Posted 11 Sep 2012
Death and the Civil War will premiere on American Experience on the Arkansas Educational Television Network (AETN) Tuesday, Sept. 18, at 7 p.m. in conjunction with the 150th anniversary of the Battle of Antietam to this day the single bloodiest day in American history.
From acclaimed filmmaker Ric Burns, Death and the Civil War explores an essential but largely overlooked aspect of the most pivotal event in American history: the transformation of the nation by the death of an estimated 750,000 people nearly two and a half percent of the population at the time from 1861 to 1865.
With the Civil War, and its completely unprecedented casualties, death entered the experience of the American people as it never had before on a scale and in a manner no one had ever imagined, under circumstances for which the nation was completely unprepared. The impact permanently altered the character of the republic, the culture of the government and the psyche of the American people.
Transpose the percentage of dead that mid-19th-century America faced into our own time 7 million dead, if we had the same percentage, said author Drew Gilpin Faust, on whose book, This Republic of Suffering, the film is based. What would we as a nation today be like if we faced the loss of 7 million individuals?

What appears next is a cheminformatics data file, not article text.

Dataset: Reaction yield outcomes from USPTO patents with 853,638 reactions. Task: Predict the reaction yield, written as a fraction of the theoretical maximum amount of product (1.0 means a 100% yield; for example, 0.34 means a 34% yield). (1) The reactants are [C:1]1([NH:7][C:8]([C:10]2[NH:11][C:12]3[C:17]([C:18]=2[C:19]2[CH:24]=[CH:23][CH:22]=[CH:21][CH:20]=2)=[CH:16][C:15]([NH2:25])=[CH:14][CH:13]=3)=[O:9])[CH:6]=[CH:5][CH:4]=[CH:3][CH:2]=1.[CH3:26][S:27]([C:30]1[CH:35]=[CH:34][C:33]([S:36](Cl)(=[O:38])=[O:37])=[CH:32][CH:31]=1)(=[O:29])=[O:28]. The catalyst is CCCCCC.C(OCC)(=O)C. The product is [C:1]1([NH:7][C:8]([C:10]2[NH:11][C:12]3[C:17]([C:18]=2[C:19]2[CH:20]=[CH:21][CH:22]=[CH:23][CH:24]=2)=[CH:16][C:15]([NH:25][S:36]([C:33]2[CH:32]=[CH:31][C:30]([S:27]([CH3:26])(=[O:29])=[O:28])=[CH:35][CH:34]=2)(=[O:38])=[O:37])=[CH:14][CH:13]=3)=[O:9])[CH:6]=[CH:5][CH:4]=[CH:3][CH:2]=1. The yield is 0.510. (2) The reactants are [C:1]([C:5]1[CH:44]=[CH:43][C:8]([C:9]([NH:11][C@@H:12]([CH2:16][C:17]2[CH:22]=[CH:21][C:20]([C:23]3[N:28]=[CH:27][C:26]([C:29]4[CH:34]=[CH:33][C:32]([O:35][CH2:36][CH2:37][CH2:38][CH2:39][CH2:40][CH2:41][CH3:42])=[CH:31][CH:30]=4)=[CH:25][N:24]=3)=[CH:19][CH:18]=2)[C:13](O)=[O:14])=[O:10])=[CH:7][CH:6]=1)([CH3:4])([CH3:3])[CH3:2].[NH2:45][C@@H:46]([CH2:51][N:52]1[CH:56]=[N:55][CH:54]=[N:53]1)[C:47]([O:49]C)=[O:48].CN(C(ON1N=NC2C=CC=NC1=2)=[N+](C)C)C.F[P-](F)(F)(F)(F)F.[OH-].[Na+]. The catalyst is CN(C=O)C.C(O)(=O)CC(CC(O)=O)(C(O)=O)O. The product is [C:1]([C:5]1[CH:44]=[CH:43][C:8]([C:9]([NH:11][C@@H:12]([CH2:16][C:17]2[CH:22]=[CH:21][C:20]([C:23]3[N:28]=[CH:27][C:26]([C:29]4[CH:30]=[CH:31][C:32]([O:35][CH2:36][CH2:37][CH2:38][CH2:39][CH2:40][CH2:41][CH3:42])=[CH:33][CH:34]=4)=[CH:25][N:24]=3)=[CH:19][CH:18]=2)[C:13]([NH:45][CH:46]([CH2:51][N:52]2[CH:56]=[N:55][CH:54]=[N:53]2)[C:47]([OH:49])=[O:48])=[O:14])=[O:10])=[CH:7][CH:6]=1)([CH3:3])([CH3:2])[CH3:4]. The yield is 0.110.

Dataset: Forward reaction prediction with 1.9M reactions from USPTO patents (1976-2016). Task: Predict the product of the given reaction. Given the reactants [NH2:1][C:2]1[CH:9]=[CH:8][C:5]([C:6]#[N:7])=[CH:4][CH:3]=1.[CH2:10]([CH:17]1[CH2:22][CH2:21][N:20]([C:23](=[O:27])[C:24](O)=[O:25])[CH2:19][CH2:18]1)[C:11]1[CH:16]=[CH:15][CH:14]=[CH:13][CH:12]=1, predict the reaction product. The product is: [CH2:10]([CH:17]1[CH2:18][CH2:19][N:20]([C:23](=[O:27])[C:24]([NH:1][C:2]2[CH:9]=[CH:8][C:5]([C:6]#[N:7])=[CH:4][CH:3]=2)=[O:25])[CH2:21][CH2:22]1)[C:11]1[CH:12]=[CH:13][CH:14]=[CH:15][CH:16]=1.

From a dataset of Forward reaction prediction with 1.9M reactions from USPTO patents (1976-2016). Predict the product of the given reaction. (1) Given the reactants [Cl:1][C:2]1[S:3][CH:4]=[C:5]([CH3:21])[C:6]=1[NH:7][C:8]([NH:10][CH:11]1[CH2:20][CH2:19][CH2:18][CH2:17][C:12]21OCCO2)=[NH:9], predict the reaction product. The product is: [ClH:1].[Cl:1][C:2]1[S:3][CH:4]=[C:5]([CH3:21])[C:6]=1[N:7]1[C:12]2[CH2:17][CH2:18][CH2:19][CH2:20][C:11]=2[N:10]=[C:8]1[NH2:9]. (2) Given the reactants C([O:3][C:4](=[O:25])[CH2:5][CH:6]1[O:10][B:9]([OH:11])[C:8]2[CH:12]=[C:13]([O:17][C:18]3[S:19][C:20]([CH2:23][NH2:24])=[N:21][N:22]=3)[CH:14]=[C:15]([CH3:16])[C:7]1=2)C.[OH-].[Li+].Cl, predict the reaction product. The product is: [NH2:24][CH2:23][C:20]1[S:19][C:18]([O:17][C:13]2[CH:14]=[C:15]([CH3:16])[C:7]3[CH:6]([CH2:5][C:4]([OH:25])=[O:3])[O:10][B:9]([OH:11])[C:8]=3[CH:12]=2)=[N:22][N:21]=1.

Before the Civil War, there were no national cemeteries in America; no provisions to identify the dead, notify next of kin, or provide aid to families of dead veterans; no federal relief organizations; no effective ambulance corps; no adequate federal hospitals; no federal provisions for burying the dead; no Arlington Cemetery; and no Memorial Day. The Civil War universally predicted to be a brief and bloodless military adventure came crashing down as the war dragged on, casualties mounted, and the cumulative impact of the war sank deeply into the psyche of the American people.
When the Civil War ended in April 1865, Americans struggled to come to terms with what they had done to each other and to themselves in four bloody years. No official policy existed for locating, identifying, re-burying and honoring the hundreds of thousands of people who had died, or for comforting the widows and orphans. Tens of thousands of soldiers lay unburied, their bones littering battlefields; still more had been hastily interred where they fell, and hundreds of thousands remained unidentified.
Decoration Day rituals placing seasonal flowers on graves sites sprang up in many locations around the South. Northerners, too, frequently chose a spring day for formal commemoration of the dead. In the spring of 1868, General John Logan officially designated May 30 for the purpose of strewing with flowers or otherwise decorating the graves of comrades who died in defense of their country. Memorial Day is still celebrated nationally on the day General Logan specified three years after the end of the Civil War.